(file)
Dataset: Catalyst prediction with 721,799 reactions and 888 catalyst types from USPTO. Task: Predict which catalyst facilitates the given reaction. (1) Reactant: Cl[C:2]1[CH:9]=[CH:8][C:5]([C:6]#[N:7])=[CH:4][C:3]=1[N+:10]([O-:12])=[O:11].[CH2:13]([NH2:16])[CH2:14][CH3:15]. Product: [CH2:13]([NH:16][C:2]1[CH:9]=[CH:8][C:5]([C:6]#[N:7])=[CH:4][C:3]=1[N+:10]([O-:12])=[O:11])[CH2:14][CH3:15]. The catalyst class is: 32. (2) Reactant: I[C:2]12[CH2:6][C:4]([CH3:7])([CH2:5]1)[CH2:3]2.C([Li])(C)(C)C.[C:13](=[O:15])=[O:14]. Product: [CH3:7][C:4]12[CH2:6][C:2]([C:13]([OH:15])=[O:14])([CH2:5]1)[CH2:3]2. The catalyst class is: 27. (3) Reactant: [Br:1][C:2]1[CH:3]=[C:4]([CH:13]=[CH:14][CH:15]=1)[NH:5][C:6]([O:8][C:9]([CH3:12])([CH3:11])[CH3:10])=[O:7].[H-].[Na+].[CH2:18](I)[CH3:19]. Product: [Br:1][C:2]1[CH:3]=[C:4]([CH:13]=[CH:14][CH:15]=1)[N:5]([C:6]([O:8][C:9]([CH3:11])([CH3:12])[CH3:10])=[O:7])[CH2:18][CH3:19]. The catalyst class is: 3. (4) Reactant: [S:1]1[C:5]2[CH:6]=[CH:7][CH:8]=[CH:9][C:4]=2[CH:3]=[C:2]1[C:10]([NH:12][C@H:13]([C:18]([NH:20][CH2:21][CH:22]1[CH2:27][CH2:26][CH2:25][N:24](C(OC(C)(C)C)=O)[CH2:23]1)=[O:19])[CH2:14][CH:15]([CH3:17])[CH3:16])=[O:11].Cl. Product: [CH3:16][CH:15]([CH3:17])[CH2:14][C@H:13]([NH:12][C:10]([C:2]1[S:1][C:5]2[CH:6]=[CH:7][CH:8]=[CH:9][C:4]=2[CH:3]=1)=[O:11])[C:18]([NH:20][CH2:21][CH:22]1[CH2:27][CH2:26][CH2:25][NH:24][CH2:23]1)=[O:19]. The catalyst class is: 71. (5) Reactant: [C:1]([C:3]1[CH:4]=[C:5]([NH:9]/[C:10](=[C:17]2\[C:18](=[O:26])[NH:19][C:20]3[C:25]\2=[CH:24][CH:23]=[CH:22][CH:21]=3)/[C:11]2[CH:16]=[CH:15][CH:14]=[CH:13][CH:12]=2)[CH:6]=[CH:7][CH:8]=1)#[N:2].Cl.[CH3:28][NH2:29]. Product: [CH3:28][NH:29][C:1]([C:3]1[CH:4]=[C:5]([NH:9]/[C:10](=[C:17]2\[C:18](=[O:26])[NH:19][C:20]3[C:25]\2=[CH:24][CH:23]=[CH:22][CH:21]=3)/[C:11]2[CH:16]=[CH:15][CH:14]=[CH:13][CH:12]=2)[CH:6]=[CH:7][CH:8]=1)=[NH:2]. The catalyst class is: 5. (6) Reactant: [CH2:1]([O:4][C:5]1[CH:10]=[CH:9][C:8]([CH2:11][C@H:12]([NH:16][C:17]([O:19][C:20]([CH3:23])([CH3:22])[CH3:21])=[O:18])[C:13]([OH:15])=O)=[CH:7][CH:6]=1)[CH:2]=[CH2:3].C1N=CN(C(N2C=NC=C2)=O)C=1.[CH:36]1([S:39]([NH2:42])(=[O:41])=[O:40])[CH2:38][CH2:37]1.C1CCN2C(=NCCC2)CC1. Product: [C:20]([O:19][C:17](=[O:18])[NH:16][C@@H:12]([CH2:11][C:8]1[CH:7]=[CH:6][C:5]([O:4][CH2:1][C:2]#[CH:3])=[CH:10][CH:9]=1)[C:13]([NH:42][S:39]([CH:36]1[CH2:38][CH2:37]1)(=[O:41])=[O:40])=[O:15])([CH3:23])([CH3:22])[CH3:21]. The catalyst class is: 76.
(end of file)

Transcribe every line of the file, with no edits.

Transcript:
Dataset: Catalyst prediction with 721,799 reactions and 888 catalyst types from USPTO. Task: Predict which catalyst facilitates the given reaction. (1) Reactant: Cl[C:2]1[CH:9]=[CH:8][C:5]([C:6]#[N:7])=[CH:4][C:3]=1[N+:10]([O-:12])=[O:11].[CH2:13]([NH2:16])[CH2:14][CH3:15]. Product: [CH2:13]([NH:16][C:2]1[CH:9]=[CH:8][C:5]([C:6]#[N:7])=[CH:4][C:3]=1[N+:10]([O-:12])=[O:11])[CH2:14][CH3:15]. The catalyst class is: 32. (2) Reactant: I[C:2]12[CH2:6][C:4]([CH3:7])([CH2:5]1)[CH2:3]2.C([Li])(C)(C)C.[C:13](=[O:15])=[O:14]. Product: [CH3:7][C:4]12[CH2:6][C:2]([C:13]([OH:15])=[O:14])([CH2:5]1)[CH2:3]2. The catalyst class is: 27. (3) Reactant: [Br:1][C:2]1[CH:3]=[C:4]([CH:13]=[CH:14][CH:15]=1)[NH:5][C:6]([O:8][C:9]([CH3:12])([CH3:11])[CH3:10])=[O:7].[H-].[Na+].[CH2:18](I)[CH3:19]. Product: [Br:1][C:2]1[CH:3]=[C:4]([CH:13]=[CH:14][CH:15]=1)[N:5]([C:6]([O:8][C:9]([CH3:11])([CH3:12])[CH3:10])=[O:7])[CH2:18][CH3:19]. The catalyst class is: 3. (4) Reactant: [S:1]1[C:5]2[CH:6]=[CH:7][CH:8]=[CH:9][C:4]=2[CH:3]=[C:2]1[C:10]([NH:12][C@H:13]([C:18]([NH:20][CH2:21][CH:22]1[CH2:27][CH2:26][CH2:25][N:24](C(OC(C)(C)C)=O)[CH2:23]1)=[O:19])[CH2:14][CH:15]([CH3:17])[CH3:16])=[O:11].Cl. Product: [CH3:16][CH:15]([CH3:17])[CH2:14][C@H:13]([NH:12][C:10]([C:2]1[S:1][C:5]2[CH:6]=[CH:7][CH:8]=[CH:9][C:4]=2[CH:3]=1)=[O:11])[C:18]([NH:20][CH2:21][CH:22]1[CH2:27][CH2:26][CH2:25][NH:24][CH2:23]1)=[O:19]. The catalyst class is: 71. (5) Reactant: [C:1]([C:3]1[CH:4]=[C:5]([NH:9]/[C:10](=[C:17]2\[C:18](=[O:26])[NH:19][C:20]3[C:25]\2=[CH:24][CH:23]=[CH:22][CH:21]=3)/[C:11]2[CH:16]=[CH:15][CH:14]=[CH:13][CH:12]=2)[CH:6]=[CH:7][CH:8]=1)#[N:2].Cl.[CH3:28][NH2:29]. Product: [CH3:28][NH:29][C:1]([C:3]1[CH:4]=[C:5]([NH:9]/[C:10](=[C:17]2\[C:18](=[O:26])[NH:19][C:20]3[C:25]\2=[CH:24][CH:23]=[CH:22][CH:21]=3)/[C:11]2[CH:16]=[CH:15][CH:14]=[CH:13][CH:12]=2)[CH:6]=[CH:7][CH:8]=1)=[NH:2]. The catalyst class is: 5. (6) Reactant: [CH2:1]([O:4][C:5]1[CH:10]=[CH:9][C:8]([CH2:11][C@H:12]([NH:16][C:17]([O:19][C:20]([CH3:23])([CH3:22])[CH3:21])=[O:18])[C:13]([OH:15])=O)=[CH:7][CH:6]=1)[CH:2]=[CH2:3].C1N=CN(C(N2C=NC=C2)=O)C=1.[CH:36]1([S:39]([NH2:42])(=[O:41])=[O:40])[CH2:38][CH2:37]1.C1CCN2C(=NCCC2)CC1. Product: [C:20]([O:19][C:17](=[O:18])[NH:16][C@@H:12]([CH2:11][C:8]1[CH:7]=[CH:6][C:5]([O:4][CH2:1][C:2]#[CH:3])=[CH:10][CH:9]=1)[C:13]([NH:42][S:39]([CH:36]1[CH2:38][CH2:37]1)(=[O:41])=[O:40])=[O:15])([CH3:23])([CH3:22])[CH3:21]. The catalyst class is: 76.